… is from pages 134-135 of an advance copy of Samuel Gregg’s excellent and important 2022 book, The Next American Economy: Nation, State, and Markets in an Uncertain World (typo corrected):
Pursuing shareholder value and maximizing profits is how publicly traded businesses create economic value by facilitating choice in goods and services for consumers, providing wages and benefits to their employees, repaying their loans to banks, and paying just taxes. This helps increase the total material wealth in society, something that permits people who have never owned a share in their lives to realize goods ranging from health care to education. Capacious ideas of who and what is a stakeholder – especially when accompanied by social pressures from activist groups and back up by regulations that make ESG [environmental, social, and governance] compliance a requirement of law – compromise the ability of businesses to make its unique contribution to the wider common good.
Contrary to what many people believe, the market process is quite the opposite of (to use inappropriate imagery suggested by Oren Cass) the meandering of a “drunk donkey.” There is an internal logic to the market process that guides individuals to seek out, discover, and seize opportunities to create value for strangers – strangers as consumers and strangers as workers and other input suppliers. This process is guided by market prices and the desire to earn profit and to avoid losses. The result over time is economic growth and ever-greater prosperity for the masses.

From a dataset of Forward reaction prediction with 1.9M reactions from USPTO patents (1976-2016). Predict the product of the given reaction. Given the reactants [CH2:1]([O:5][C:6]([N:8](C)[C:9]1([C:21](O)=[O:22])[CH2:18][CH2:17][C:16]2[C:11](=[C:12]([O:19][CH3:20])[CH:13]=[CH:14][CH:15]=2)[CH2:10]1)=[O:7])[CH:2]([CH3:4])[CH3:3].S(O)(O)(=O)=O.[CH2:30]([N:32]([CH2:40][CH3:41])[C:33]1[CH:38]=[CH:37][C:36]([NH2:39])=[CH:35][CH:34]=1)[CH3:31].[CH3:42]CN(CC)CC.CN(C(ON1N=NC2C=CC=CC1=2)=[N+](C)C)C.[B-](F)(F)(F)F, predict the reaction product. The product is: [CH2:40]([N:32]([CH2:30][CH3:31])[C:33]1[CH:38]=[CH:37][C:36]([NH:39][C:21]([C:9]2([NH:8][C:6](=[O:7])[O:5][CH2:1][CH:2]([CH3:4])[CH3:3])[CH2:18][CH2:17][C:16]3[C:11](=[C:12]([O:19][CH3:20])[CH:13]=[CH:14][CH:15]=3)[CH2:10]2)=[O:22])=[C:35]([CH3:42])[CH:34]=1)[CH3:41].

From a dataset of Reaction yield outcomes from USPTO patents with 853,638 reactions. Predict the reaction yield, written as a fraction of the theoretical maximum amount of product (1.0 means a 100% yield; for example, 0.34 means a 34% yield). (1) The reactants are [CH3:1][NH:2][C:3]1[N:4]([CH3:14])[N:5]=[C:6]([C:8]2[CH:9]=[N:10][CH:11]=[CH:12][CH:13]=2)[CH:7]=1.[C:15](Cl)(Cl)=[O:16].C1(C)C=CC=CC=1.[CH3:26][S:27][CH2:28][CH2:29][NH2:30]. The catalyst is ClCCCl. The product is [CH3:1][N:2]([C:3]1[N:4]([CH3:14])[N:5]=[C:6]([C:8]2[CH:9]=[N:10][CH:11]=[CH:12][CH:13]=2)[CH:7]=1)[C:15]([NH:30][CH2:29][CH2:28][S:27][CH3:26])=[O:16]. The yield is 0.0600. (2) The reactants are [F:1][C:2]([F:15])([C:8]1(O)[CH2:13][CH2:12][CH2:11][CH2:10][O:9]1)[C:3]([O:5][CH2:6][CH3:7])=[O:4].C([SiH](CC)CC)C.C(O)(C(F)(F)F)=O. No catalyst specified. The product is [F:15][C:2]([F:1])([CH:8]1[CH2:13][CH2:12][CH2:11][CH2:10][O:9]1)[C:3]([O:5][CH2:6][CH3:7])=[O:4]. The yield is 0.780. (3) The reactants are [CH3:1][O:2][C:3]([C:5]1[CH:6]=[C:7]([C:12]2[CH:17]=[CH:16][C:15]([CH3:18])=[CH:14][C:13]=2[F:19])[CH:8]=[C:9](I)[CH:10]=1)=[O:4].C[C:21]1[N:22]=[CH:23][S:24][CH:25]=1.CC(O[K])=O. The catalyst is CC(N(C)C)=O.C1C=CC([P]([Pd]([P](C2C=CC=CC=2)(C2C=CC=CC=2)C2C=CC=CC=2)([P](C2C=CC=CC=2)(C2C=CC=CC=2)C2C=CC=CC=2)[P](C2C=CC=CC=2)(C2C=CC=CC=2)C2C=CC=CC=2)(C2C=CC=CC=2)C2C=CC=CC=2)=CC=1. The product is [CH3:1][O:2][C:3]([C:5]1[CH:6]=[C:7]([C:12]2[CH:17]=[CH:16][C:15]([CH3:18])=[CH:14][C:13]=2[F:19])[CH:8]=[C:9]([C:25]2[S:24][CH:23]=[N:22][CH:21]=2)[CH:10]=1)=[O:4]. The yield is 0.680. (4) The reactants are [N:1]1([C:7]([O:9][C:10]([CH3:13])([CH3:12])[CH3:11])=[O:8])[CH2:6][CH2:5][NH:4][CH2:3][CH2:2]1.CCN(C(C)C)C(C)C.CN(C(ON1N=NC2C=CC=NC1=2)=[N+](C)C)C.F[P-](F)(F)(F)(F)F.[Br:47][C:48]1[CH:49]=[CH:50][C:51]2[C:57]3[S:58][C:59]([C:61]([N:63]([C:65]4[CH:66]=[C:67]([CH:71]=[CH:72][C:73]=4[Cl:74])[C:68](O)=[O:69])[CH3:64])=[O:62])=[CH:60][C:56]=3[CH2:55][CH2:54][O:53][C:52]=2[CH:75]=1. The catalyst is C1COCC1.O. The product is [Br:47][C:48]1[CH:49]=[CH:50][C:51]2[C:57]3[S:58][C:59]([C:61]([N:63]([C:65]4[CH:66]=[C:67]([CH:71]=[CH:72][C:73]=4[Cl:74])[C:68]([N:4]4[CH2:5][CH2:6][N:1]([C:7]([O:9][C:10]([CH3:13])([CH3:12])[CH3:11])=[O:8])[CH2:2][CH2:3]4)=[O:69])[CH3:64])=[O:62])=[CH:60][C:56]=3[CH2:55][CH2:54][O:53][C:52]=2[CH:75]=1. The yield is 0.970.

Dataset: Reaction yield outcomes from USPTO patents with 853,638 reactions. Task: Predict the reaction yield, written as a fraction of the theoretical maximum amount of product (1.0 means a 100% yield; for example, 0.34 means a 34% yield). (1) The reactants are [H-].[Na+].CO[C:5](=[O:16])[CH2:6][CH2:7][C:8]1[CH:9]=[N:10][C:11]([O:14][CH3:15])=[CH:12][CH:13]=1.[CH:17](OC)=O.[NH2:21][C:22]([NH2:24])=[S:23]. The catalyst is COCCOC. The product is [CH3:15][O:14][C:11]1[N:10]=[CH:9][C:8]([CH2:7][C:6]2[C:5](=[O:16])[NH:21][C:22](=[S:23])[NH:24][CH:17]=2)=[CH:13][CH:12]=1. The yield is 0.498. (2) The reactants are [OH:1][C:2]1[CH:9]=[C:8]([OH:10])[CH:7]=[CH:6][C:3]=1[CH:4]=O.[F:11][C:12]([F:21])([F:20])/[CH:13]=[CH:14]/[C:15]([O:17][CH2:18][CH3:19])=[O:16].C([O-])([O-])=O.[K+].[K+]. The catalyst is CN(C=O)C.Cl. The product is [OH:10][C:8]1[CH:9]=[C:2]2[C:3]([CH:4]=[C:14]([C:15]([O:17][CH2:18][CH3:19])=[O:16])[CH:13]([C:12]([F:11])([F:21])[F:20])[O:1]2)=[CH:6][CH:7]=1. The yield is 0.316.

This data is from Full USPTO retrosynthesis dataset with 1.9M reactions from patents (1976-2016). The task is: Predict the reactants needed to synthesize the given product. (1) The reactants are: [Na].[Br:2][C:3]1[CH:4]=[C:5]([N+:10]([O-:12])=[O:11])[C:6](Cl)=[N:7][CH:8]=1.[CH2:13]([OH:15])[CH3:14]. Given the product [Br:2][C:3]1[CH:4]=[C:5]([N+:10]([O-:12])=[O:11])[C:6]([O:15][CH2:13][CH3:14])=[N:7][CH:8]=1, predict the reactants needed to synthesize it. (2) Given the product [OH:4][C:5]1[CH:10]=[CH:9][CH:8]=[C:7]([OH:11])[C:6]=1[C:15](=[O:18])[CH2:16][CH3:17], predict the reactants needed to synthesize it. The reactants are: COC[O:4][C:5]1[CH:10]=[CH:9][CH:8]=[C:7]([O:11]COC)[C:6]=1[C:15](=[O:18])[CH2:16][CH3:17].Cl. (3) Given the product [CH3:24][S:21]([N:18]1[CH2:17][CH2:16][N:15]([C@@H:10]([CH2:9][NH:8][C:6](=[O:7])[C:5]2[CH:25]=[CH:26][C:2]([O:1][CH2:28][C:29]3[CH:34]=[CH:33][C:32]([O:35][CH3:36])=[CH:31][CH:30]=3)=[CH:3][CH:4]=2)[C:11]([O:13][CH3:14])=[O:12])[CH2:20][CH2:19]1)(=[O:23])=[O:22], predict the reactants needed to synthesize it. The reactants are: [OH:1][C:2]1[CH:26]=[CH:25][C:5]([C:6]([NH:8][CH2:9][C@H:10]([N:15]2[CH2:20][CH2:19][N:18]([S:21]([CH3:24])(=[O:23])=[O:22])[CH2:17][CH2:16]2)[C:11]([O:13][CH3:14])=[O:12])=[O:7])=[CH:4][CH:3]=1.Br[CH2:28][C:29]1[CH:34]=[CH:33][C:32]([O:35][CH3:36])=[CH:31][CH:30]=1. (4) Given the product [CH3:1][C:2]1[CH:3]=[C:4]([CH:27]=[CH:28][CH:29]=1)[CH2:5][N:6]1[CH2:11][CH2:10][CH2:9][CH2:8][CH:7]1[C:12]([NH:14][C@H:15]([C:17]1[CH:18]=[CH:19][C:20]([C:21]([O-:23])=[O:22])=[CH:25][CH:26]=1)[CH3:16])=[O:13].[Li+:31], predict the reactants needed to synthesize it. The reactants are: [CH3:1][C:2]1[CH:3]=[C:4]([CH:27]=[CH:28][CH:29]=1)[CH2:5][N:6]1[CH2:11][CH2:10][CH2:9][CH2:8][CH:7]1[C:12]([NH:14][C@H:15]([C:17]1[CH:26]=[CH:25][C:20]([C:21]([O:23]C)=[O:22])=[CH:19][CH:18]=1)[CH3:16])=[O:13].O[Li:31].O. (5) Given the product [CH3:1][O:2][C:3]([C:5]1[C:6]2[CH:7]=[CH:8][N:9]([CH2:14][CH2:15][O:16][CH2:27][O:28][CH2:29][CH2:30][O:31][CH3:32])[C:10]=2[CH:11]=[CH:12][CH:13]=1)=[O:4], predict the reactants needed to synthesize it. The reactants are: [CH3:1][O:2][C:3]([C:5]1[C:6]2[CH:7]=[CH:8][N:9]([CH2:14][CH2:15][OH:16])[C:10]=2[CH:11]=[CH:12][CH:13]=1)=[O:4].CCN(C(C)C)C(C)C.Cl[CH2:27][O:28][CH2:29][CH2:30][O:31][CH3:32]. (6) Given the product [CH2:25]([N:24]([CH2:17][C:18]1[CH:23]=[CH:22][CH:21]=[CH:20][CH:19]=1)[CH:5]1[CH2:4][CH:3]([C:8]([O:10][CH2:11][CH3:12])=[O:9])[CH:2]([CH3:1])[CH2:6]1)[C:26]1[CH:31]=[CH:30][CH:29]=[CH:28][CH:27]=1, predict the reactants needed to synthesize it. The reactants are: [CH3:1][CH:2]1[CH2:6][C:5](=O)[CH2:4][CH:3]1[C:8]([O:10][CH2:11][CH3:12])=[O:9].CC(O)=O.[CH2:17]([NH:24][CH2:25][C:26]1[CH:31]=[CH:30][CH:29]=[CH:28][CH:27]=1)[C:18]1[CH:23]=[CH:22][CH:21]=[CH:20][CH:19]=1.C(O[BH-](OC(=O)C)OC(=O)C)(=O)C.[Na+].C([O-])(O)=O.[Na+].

This prosperity, it’s vital to note, comes not merely – indeed, not chiefly – in the form of material goods and services that gratify sensual pleasures or the urges of the moment. This prosperity comes largely in the form of longer lives and healthier lives (and, hence, reduced chances of parents burying their own children), more education, more leisure, greater access to art, more travel, and more and better science. That this process doesn’t work perfectly (whatever such a standard might be in practice) is, of course, indisputably true. But that this process works remarkably well is attested to by the astonishingly high standard of living of ordinary people in today’s market-oriented economies.
In contrast, those persons who propose to override the market process with “ESG investing” requirements or with industrial policy offer no substantive, competing explanation of how decision-makers under their schemes will accurately identify opportunities to improve the allocation of resources and then be able to move quickly enough to achieve these improvements. Proponents of “ESG investing” and of industrial policy – no less than do proponents of full-on socialism – simply assume that all the vast and detailed knowledge necessary for their schemes to succeed as advertise will somehow be gotten by the managers or mandarins given power to ignore market signals as they make resource-allocation decisions. Such proponents of overriding market processes believe in miracles.